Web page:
new fronds with croziers, May 2015
The day after my last post, I went to Hoyles Mill Conservation Park (in the Little Seneca Creek watershed, near Boyds), hoping to find some evergreen ferns. There was a nice stand of Christmas fern along a bank:
Looking closer I saw a second species: ebony spleenwort. It’s the smaller, lighter-colored fronds on the left in this picture:
At twelve to twenty inches tall, ebony spleenwort is one of the larger members of its genus. It’s wide-ranging, from Quebec south and west as far as Arizona, and can be found in a variety of habitats. Look for it on embankments, rock outcroppings that have a little soil, even old stone fences. It’s listed as special concern in Maine and exploitably vulnerable in New York.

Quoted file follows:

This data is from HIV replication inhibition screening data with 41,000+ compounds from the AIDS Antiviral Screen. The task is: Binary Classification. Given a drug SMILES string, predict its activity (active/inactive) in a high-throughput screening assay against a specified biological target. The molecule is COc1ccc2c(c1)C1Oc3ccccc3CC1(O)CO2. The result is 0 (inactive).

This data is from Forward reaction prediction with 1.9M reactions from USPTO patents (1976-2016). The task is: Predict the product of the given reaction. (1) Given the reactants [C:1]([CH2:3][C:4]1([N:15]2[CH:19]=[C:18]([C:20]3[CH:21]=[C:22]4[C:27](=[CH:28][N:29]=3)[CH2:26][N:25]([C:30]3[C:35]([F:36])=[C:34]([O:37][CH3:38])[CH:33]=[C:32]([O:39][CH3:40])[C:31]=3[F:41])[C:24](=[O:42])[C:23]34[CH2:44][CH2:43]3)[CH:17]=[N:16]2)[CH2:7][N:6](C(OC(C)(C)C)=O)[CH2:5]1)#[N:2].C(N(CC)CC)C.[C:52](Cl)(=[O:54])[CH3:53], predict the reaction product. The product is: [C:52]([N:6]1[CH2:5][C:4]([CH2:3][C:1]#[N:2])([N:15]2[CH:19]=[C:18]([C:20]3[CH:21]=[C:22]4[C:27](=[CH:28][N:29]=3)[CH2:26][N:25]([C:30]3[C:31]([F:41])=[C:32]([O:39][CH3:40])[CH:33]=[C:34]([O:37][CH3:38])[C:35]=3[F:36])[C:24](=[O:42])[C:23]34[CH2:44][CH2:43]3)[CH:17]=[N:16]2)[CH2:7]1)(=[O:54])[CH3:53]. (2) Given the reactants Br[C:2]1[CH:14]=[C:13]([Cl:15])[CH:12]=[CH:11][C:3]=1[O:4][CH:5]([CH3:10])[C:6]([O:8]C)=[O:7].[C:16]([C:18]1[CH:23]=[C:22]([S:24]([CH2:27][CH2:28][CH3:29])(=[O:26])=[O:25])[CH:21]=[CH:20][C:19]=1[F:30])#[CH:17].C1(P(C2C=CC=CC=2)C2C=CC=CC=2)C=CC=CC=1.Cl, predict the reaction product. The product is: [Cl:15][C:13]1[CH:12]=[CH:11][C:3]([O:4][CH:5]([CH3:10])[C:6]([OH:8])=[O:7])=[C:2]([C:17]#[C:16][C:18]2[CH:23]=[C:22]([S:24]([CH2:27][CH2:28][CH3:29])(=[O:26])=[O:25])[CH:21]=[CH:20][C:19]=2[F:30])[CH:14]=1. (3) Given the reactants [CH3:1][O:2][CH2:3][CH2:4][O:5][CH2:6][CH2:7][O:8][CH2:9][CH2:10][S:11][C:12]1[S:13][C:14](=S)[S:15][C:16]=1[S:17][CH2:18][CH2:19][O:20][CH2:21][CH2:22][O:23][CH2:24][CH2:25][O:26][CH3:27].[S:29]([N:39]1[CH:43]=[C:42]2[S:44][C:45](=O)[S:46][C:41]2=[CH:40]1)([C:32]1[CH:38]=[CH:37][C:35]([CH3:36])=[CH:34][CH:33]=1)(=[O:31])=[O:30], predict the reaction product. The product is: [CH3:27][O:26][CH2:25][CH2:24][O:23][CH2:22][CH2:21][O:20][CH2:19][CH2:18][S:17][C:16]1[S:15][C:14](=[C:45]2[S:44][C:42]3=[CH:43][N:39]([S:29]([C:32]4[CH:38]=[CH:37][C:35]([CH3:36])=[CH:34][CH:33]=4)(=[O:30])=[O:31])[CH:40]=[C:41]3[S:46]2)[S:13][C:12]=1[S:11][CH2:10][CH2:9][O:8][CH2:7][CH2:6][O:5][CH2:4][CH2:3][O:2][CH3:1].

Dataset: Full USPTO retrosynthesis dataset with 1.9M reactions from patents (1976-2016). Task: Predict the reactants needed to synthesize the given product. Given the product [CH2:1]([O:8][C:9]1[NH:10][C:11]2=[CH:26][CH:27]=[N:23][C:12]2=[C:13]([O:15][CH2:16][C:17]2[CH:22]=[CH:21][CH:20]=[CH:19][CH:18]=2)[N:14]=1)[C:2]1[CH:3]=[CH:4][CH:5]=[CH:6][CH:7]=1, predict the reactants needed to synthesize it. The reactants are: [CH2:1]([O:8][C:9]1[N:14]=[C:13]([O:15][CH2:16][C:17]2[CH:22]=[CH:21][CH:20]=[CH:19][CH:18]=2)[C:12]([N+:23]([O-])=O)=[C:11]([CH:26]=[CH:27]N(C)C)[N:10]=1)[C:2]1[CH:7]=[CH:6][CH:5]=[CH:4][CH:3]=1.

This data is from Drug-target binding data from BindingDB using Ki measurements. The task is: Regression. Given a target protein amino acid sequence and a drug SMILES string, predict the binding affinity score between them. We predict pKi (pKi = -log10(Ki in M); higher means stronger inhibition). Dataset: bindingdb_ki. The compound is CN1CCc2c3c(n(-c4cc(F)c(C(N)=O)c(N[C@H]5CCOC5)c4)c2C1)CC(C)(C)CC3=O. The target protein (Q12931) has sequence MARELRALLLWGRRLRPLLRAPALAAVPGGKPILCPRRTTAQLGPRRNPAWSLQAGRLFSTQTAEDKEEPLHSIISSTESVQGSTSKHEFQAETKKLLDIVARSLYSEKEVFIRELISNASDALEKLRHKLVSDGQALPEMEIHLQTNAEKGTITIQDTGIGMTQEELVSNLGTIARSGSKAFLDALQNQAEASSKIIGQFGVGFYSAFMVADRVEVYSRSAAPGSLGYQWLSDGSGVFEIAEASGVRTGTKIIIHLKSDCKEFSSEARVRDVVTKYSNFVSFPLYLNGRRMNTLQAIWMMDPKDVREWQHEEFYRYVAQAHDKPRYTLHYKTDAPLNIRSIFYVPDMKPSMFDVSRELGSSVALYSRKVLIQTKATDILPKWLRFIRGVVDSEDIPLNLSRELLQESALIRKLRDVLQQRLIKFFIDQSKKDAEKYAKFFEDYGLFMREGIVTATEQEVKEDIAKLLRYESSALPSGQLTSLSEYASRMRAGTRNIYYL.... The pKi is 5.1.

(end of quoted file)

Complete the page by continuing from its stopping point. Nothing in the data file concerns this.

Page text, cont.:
a specimen near C&O Canal lock 8, August 2015
underside of a pinna on a fertile frond, showing indusia and sporangia
Several other evergreen ferns can be found in the Maryland Piedmont; I’ll be posting about them in the coming weeks.